Wednesday, March 12, 2014

Simple Steps for Successful Menu Planning

I've come across so many blogs and website that advocate the need to plan a menu. I have done this on and off for the past few years, but never stick to it. Sometimes it seems like there aren't enough hours in the day (or perhaps way too many options on Pinterest) to sit down and plan something concrete- including a calendar and a grocery list! Just thinking about it makes me stress out, but it is effective! Really, there is no better way to try out all those pinned ideas from around the web. Where to start?

I've noticed that the best way to stay within budget and keep things simple is to create a sort of theme for the week. I don't mean that you should bust out the Mexican sombrero and piƱata to set the mood for a week full of south of the border delights. Pick and choose recipes that have similar ingredients- this way you don't have to have a grocery list so long-that it becomes impossible to get it all checked off with a restless toddler in the shopping cart and a limited budget to boot.

After looking over your recipe boards or browsing your favorite blogs for ideas- make a menu. I usually try to make enough of some stuff to have as left overs for another day and always, always have an easy meal day. Even if it means mac and cheese out of the box! Let's face it, some days there is no time or energy to cook an elaborate meal- so just prepare for this and don't be caught off guard. Overall I will try to keep it to 4 or 5 recipes, usually dinner because breakfast is always something simple like oatmeal or scrambled eggs and lunch can be left overs.

Time to take on the grocery list. I usually write down the recipe name, along with the required ingredients and measurements (especially if it's like a can of beans or crushed tomatoes), you always want to make sure you will have enough of the ingredients. I then proceed to break down the ingredients from all the recipes into my grocery list which usually consists of 6 categories: Fresh Stuff; Dairy; Meats; Canned & Dried; Frozen; and ETC. Make sure you don't write the same thing down twice because it's in two recipes and note how much of one thing you need if they come in specific sizes (e.g. 2- 6 oz. can of tomato paste).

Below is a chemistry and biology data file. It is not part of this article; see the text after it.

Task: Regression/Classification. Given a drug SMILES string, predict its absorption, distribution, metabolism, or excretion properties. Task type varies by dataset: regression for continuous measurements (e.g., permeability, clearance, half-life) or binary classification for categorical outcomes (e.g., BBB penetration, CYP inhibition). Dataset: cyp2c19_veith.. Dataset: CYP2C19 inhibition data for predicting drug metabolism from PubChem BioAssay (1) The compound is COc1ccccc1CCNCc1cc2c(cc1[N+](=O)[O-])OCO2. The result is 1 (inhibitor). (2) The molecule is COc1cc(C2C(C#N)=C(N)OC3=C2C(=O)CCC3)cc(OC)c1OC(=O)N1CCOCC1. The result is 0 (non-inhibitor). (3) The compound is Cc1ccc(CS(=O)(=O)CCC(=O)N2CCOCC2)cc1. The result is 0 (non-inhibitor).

Once the list is composed, go through the stuff you already have at home. Maybe you have a lost can of pasta sauce hidden somewhere that you have listed on your grocery list. As you find things at home that you don't need to buy- cross them off the list.

That's about it! The most important part of all of this would have to be to keep your menu posted or easily accessible so you don't forget what you have planned. Also, DON'T FORGET THE GROCERY LIST AT HOME! You can't imagine how many times this has happened to me and I just decide to wing it- I end up buying things that look good and forget many of the ingredients for some of my recipes.

Now it's time to put it to use! That includes me... happy planning!

Tuesday, July 16, 2013

Getting in the Kitchen

A dirty kitchen is often a staple in my home. Not because I avoid it (ok, sometimes that's the reason), but I spend so much time in there making meals or snacks that it seems impossible to keep clean. My remedy for this is to eat out; this often keeps my kitchen free of disasters for a few meals. This nasty little habit becomes expensive and the ease of it is addicting. So, in an effort to provide my family with healthier meals and stay within my budget I've decided to embrace a dirty kitchen. Don't worry, that doesn't mean that I will neglect my kitchen cleaning duties. It's time I forget about the pains of doing dishes and enjoy the smiles and full bellies at the table from a good healthy meal.